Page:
The Fangirl’s Guide To The Galaxy: A Handbook For Girl Geeks

Sam Maggs is Canadian author who I first learned about on the blog The Mary Sue (one of my favourites by the way/check it out). Her book The Fangirl’s Guide To The Galaxy: A Handbook For Girl Geeks has gotten mixed reviews but I think it’s a fantastic addition to a library’s YA nonfiction collection.

The book is light and quirky with hilarious one-liners that fangirls will appreciate. I was laughing, giggling, snorting and blushing as I read this in the airport on the way to the Canadian Library Association conference. As a girl geek myself, I connected with the text and flew through it in less than an hour.

This book isn’t specifically for teens but it is just what a certain niche of them needs. As Maggs points out, being a geeky girl can be lonely. In a small town a teen girl who likes manga, video games or super hero movies might not have anyone to share that enthusiasm with. Even in a big city geeks can be a reclusive group and finding friends can be a challenge for young women with interests that are more traditionally part of male subculture. Maggs points young women in the direction of real world and online communities where they can connect with people who share their interests.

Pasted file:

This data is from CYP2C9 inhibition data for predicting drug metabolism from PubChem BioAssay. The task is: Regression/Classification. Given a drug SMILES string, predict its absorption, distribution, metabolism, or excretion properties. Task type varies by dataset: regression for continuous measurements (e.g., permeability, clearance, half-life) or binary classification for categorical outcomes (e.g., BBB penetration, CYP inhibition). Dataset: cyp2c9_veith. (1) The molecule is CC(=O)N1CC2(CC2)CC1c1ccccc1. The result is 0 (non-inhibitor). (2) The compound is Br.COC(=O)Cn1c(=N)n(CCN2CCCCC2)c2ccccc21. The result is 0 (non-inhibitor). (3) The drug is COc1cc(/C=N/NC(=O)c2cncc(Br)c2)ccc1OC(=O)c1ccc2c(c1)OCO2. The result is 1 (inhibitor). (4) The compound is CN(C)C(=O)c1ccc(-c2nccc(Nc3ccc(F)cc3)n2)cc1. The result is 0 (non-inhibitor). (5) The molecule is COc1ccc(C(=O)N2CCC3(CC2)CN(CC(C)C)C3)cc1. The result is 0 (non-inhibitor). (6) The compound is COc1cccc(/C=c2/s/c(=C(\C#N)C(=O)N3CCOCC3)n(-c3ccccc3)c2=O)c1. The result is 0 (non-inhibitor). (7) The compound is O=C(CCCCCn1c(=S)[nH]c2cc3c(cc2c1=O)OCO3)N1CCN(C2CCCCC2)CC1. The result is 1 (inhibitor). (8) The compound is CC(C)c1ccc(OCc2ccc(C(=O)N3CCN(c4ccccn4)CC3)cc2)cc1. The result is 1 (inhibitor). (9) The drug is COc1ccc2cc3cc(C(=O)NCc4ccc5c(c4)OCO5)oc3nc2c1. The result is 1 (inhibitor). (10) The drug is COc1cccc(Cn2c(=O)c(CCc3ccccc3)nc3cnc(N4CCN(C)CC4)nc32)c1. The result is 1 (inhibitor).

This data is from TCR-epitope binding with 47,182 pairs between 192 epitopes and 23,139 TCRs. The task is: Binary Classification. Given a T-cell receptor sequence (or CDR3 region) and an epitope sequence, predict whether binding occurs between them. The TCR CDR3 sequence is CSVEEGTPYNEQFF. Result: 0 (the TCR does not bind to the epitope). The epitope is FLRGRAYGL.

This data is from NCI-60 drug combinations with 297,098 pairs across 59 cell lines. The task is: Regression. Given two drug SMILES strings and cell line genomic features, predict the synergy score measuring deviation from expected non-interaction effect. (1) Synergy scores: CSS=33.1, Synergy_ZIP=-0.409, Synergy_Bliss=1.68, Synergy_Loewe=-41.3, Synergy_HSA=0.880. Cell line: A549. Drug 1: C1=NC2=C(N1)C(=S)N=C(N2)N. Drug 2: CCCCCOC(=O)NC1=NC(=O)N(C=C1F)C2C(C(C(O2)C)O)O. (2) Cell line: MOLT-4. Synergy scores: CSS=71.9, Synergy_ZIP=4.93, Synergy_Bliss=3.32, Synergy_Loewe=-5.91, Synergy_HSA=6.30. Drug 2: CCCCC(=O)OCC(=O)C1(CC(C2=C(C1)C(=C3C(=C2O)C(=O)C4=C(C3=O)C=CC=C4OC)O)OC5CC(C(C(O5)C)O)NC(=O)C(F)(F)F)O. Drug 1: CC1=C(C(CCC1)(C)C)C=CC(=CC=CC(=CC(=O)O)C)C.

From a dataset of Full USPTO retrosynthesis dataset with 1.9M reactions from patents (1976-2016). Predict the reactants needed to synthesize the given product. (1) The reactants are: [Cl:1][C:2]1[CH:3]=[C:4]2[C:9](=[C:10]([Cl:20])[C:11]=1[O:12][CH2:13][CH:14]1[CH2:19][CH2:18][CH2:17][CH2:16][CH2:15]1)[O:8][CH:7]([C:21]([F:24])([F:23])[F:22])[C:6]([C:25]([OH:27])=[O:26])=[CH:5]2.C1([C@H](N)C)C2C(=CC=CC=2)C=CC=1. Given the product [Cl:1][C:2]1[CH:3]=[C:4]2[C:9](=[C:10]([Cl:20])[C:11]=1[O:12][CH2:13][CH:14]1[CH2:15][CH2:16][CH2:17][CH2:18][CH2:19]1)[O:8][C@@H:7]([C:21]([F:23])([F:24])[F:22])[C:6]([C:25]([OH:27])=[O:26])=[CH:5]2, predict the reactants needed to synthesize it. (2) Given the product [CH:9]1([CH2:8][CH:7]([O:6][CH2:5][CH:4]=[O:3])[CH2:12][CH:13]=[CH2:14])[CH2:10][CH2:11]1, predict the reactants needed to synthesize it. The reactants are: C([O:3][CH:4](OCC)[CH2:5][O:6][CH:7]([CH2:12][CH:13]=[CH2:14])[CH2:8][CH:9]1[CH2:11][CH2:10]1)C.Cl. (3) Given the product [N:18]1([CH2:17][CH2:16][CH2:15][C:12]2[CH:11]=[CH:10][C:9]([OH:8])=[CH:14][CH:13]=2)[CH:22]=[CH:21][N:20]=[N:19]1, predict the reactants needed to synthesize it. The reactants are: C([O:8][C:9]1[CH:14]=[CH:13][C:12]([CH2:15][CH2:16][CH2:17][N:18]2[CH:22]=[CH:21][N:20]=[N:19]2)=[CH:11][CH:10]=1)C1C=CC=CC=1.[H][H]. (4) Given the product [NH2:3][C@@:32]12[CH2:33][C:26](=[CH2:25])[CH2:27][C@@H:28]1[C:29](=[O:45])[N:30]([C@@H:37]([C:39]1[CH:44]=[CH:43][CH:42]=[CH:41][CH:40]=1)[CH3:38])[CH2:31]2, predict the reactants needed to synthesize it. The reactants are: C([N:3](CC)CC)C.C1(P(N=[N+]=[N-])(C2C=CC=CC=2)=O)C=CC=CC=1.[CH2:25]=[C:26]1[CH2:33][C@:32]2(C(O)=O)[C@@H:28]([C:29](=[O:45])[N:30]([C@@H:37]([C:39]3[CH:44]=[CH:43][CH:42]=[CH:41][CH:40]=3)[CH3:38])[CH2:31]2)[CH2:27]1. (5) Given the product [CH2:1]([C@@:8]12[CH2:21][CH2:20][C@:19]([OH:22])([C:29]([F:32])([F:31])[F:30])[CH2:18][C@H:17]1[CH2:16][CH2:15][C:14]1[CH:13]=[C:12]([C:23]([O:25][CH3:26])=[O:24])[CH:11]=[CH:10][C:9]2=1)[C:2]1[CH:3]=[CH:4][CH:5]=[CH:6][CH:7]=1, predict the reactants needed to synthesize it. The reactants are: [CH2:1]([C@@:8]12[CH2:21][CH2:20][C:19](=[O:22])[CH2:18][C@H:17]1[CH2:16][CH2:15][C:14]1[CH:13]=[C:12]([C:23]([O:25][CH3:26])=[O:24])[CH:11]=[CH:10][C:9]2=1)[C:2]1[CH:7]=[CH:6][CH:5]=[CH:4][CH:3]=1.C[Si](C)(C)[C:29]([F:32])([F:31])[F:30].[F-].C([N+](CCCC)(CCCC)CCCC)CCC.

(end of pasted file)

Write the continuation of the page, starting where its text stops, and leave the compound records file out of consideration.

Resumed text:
She also talks about being safe online and at conventions. This is something she has been critiqued for including but I thought her advise about privacy was relevant and important for youth to hear from someone who has an active online presence.

The Fangirl’s Guide To The Galaxy encourages young women to embrace their individuality and be open about the things they love. She includes quotes from strong female role models and memorable fictional female characters. There is a commercial aspect of the book, linking to where to buy merchandise but this is appropriate in the context because fangirls want to know where they can find geeky products that are geared to women. She mentions some of my favourite sources for jewelry and casual clothes. I look forward to exploring the resources that weren’t already familiar to me.

Librarians who are not geeks themselves could benefit from the glossary of the book. Definitions of things like cosplay could be helpful in relating to youth and understanding the culture.

This book wasn’t exactly what I was expecting but it’s a good introduction to geek culture for young readers, and it will give the isolated girl geeks the reassurance that they are not alone. That ability to offer a sense of community to minorities is one of the best parts of YA books.


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